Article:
After admiring the puffins, as well as some seals in the swirling waters below, we continued along the path and reached the summit of the island. We could see for miles in every direction. To the east was the half of the island that we had just traversed. Beyond that was Little Saltee and the Irish Sea. To the north, across a narrow strip of sea, was the charming town of Kilmore Quay whose harbor we had left that morning. Gigantic windmills, with their blades slowly turning, dotted the coast.
My gaze followed the mainland westward towards County Waterford. Just barely visible was Hook Head Lighthouse. I peered through my binoculars to verify and, sure enough, I could make out its distinctive white and black stripes. We had visited there the day before. Built in the 13th century, it’s the oldest operational lighthouse in the world. To the south, the Celtic Sea shone brilliantly in patches where the sun had finally broken through. A sailboat with its sails fully unfurled in the wind was tacking through the calm water. A few cargo ships could be seen off in the distance. The unexplored remainder of Great Saltee lay to the west.
After taking in these views, we descended down to the western side of the island. Along the way were many great black-backed gulls as well as other smaller species of gulls. Our last big discovery was a narrow outcrop of rock sticking out into the ocean. From top to bottom it was covered by a city of gannets. We listened to the deep bass of the waves and the high-pitched cry of the gulls. We watched the wheeling, gliding and diving seabirds. It was all quite pleasant except for the smell.
We retraced our steps back up to the summit and down the other side. Once we reached the southern cliffs again, we joined a small group of puffin watchers. One puffin had a piece of grass in its mouth, which I’m guessing was for its nest. Another pair were hanging out just outside their burrow in the cliff side. In all, the number of puffins we saw on the island was in the single digits. A far cry from the hundreds we had seen on Skellig Michael, we were grateful for every glimpse.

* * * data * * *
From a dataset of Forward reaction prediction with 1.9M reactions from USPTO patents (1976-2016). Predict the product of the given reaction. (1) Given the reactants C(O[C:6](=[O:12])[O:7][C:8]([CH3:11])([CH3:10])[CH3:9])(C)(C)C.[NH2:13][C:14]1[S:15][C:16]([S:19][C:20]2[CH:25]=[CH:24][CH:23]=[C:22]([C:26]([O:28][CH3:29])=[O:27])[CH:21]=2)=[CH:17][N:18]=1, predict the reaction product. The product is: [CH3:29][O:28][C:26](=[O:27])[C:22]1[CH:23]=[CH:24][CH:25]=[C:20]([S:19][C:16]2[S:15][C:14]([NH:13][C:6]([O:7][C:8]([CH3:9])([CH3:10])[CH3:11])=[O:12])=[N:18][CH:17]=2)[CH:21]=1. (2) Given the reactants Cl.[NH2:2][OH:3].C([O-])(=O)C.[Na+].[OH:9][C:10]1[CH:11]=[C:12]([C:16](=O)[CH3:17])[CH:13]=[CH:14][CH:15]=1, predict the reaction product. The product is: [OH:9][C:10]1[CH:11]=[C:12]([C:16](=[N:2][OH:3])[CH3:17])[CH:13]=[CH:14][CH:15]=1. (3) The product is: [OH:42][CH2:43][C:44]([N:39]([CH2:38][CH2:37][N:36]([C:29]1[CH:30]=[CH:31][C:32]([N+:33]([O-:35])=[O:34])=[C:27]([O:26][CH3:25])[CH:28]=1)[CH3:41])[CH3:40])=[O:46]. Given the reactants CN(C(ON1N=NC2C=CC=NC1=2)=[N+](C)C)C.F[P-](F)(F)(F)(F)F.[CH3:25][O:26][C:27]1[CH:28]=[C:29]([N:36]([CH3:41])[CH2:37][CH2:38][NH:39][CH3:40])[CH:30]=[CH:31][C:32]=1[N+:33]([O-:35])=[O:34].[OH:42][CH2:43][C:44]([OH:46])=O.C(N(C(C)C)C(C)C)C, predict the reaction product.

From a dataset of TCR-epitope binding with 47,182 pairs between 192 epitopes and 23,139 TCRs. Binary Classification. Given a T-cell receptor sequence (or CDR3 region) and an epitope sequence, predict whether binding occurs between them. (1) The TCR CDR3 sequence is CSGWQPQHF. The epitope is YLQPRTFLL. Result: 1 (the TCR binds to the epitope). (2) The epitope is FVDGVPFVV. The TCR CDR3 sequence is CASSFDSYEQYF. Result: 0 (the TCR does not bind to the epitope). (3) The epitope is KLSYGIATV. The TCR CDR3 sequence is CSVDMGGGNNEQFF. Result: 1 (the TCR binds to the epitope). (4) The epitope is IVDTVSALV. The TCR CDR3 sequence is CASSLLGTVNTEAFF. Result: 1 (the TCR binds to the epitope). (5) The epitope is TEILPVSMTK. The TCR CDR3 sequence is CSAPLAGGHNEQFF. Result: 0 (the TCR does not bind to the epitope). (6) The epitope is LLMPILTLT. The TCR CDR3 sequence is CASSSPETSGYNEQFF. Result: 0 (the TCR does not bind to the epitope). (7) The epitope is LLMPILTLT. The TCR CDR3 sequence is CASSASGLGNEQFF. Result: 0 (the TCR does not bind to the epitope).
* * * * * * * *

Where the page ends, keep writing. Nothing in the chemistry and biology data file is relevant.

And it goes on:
Recent observations have shown that puffins are struggling to adapt to current changes in weather patterns. The herring that make up the majority of their diet are becoming more difficult for them to find. Instead, they’re catching fish which are too large for puffin chicks to eat. North Atlantic puffin populations are declining as a result. Whether this is simply a smaller colony or if we were witnessing the decline in population firsthand, I don’t know.
We met back at the shore where we had been dropped off a few hours earlier. The tide was out now. This made boarding even trickier than the landing. The rocks, now exposed by the receding tide, were slick with water and seaweed. I carefully stepped onto each, making sure I could balance. I almost slipped a few times. Others crawled from rock to rock. Once I was close enough, someone on board the dinghy reached out their hand to help. As I climbed aboard, I looked at my feet. I smiled. They were still dry.
Stephanie’s Travel Notes: If you want to go off the beaten path, Great Saltee is a fantastic day trip. While there isn’t a lot of information online, the owners of the island created a nice website about the island’s history, birds, and nearby shipwrecks.
The boat trip is organized separately by Declan Bates, a local seaman who also runs fishing trips. He doesn’t have a website, so have your B&B owner contact Declan the day before you plan to go. It’s a small community and everybody seems to know Declan, but if want you can call him directly at +353 53 9129684 or +353 87 529736. Sailings are dependent on a good weather and interest from a enough people that day. The cost was 25 euros per person round trip.
Joe and I spent two nights in Kilmore Quay and kept an eye on the weather. We also planned other things to do in the area just in case a trip to Great Saltee wasn’t in the cards.
Check out the Trip Advisor reviews with good advice on The Saltee Islands. I would have loved wellies for the boat and walking the island, but I am not sure they’re worth the valuable luggage space. Wet feet didn’t end up being a problem for us, but it easily could have been. I suggest bringing an extra pair of socks, and hope for the best. Also, when you board the boat, sit in the middle close to the captain–you’ll avoid most of the splashing water.
We were on the island for about three hours, but our return time was up to all the members of the boat. Declan was flexible and would have picked us up earlier or later if we wanted. There are no facilities and no cover on the island. Skip the tea at breakfast, but do bring a snack as it is a nice place for an little picnic. :-)
Finally, be aware that you are on someone’s private land and they are welcoming you to visit. I hope that visitors remain respectful so that others too can enjoy the beauty of the birds and island.